Figure 2: The 3A2 Fab antibody inhibits the functional activity of cellular MT1-MMP. A. The 3A2 Fab and the DX2400 Fab and IgG antibodies inhibited activation of the proMMP-2 zymogen by cellular MT1-MMP in HT1080 cells. Top, to induce proMMP-2 activation, cells were stimulated using phorbol 12-myristate 13-acetate (PMA; 50 ng/ml). Cells were then co-incubated with the 3A2 and DX2400 antibodies (20-200 nM, each) and also with the non-inhibitory MT1-MMP 3G4 IgG antibody (20-200 nM), TIMP-1 (1,000 nM), TIMP-2 (100 nM) and GM6001 (1,000 nM) controls. Medium aliquots were next analyzed by gelatin zymography to identify the status of MMP-2. Cells alone, no inhibitors were added to the cells. Bottom, the digitized zymogen:activation intermediate ratio in the MMP-2 samples. White and grey rectangles, zymogen and activation intermediate, respectively. The numbers indicate the percentage of the activation intermediate relative to the total combined amount of the zymogen and the intermediate. B. The 3A2 Fab and the DX2400 Fab and IgG do not affect cell viability. Normal mammary epithelial 184B5 cells were incubated alone (cells alone) or co-incubated with the antibodies (1,000 nM, each). Cell viability was measured using a luminescent ATP-Lite assay. Data are means ± SE from three individual experiments performed in triplicate. C. The 3A2 Fab antibody inhibits COL-I degradation by cellular MT1-MMP. MT1-MMP-deficient 184B5-mock and MT1-MMP-overexpressing 184B5-MT1 cells were plated onto COL-I layers and then incubated alone or co-incubated for 5 days with the 3A2 Fab (200 nM), DX2400 Fab or IgG (200 nM and 100 nM, respectively), TIMP-1 (1,000 nM), TIMP-2 (100 nM) or GM6001 (1,000 nM). After the removal of cells, COL-I was stained with Coomassie. The representative images from three independent experiments performed in triplicate are shown. D. Cell invasion through COL-I. 184B5-mock (mock) and 184B5-MT1 (MT1) cells (1×105, each) were allowed to migrate alone (no inhibitor) or in the presence of the 3A2 or DX2400 Fab fragments (500 nM, each) or the indicated concentrations DX2400 IgG. GM6001 (1,000 nM) and 10% FBS were used as a control and a chemoattractant, respectively. Migration efficiency was calculated relative to MT1 cells, no inhibitor and 10% FBS (=100%). Data are means ± SE from three individual experiments conducted in triplicate. **, P < 0.05. DX, DX2400.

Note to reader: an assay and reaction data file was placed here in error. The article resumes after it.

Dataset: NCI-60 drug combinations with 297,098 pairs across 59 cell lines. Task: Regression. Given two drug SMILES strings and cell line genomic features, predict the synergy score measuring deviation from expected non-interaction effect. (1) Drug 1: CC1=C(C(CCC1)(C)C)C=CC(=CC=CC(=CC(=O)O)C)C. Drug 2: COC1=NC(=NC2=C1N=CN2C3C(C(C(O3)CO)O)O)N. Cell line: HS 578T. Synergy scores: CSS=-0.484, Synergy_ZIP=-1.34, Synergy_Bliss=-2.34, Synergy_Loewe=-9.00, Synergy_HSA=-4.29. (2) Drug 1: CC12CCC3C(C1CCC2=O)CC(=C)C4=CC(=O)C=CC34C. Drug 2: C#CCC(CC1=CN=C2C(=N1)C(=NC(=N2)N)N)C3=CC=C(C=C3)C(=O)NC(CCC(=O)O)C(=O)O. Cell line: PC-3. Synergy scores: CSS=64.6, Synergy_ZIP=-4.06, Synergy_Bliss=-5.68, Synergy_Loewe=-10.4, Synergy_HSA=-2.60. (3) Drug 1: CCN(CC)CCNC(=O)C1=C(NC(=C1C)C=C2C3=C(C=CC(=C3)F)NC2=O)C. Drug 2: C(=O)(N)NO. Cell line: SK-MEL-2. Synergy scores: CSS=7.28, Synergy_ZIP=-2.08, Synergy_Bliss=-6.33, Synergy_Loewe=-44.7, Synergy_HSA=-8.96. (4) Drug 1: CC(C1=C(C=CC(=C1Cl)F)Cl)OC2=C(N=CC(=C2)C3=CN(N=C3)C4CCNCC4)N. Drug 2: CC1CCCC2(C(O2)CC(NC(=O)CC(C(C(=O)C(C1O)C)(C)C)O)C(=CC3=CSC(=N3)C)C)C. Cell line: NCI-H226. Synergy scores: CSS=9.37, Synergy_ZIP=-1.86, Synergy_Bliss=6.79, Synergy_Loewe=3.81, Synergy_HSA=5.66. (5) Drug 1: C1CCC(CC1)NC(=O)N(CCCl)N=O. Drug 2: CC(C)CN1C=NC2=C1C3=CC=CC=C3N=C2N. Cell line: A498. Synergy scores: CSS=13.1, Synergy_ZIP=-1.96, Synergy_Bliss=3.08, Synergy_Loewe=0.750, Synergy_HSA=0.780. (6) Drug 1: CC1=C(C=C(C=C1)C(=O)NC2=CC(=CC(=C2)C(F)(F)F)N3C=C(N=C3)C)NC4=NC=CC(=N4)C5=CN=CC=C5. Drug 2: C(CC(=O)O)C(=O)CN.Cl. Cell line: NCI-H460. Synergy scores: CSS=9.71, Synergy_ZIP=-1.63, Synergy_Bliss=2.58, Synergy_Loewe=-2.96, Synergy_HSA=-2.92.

To corroborate these data and demonstrate that the inhibition of MMP-2 activation was caused by the inactivation of cellular MT1-MMP rather than by the antibody cytotoxicity, we determined if the MT1-MMP antibodies affected cell viability. For these purposes, we used normal mammary epithelial 184B5 cells which are more fragile compared with the apoptosis-resistant cancer cells. Cells were incubated for 24 h with a high, 1 μM, concentration of the antibodies. Viable cells were then assessed using an ATP-Lite assay. Our data clearly demonstrated that none of the inhibitory antibodies had an effect on cell viability (Figure 2B).